Advanced ovarian cancer is the most deadly gynecologic malignancy, with a 5-year survival of less than 50% in advanced stages. The low survival can be greatly attributed to an absence of screening methods due to an inadequate understanding of the initial tumor initiating events leading to ovarian cancers. Recent clinical studies have identified ovarian carcinomas originating in the fimbriated ends of fallopian tubes. The epithelial cells in this environment are regularly exposed to the follicular fluid (FF) originating from cyclic ovulations throughout a woman?s lifespan. Interestingly, ovulation is highly associated with an increased ovarian cancer risk, and methods inhibiting ovulation decrease ovarian cancer incidence. FF can recapitulate some of the early markings of cancer progression when examined in vitro, however the factors within the FF responsible for this effect are unknown. Preliminary data from our laboratory has identified extracellular membrane vesicles, known as exosomes, as a major component of FF. These exosomes are able to increase proliferation of epithelial granulosa cells, and are taken up in vitro by human oviduct epithelial cells. In this proposal, we hypothesize that FF exosomes may have a physiological function on the oviduct epithelium, but may also be proliferative and mutagenic and contribute to the malignant transformation of oviductal epithelium. Furthermore, we will assess the role of FF in inducing gene expression and activity of a family of cytidine deaminases (APOBECs), which may play a role in the DNA damage effects of FF exposure. We will test this hypothesis using human and murine FF and their respective oviductal epithelial cells in vitro, and via in vivo analyses in an ovarian/oviductal cancer mouse model.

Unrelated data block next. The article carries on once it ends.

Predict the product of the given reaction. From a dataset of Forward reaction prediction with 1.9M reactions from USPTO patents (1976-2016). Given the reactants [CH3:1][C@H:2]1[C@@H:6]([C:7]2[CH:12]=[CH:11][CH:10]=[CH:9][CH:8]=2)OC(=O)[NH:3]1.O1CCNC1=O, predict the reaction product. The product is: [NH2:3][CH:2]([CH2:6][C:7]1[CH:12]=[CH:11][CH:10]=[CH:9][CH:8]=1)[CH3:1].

This grant will explore the effect of ovulatory follicular fluid exposure to fallopian epithelium. There is a positive association with the number of times a woman ovulates (i.e., releases follicular fluid) during her lifespan and ovarian carcinogenesis. Follicular fluid is known to induce changes associated with tumorigenesis in oviductal epithelial cells, yet the factors responsible remain unknown. Recently, small membrane vesicles known as exosomes were identified in follicular fluid. We are exploring their role in the carcinogenesis of oviductal epithelial cells in vitro and in vivo.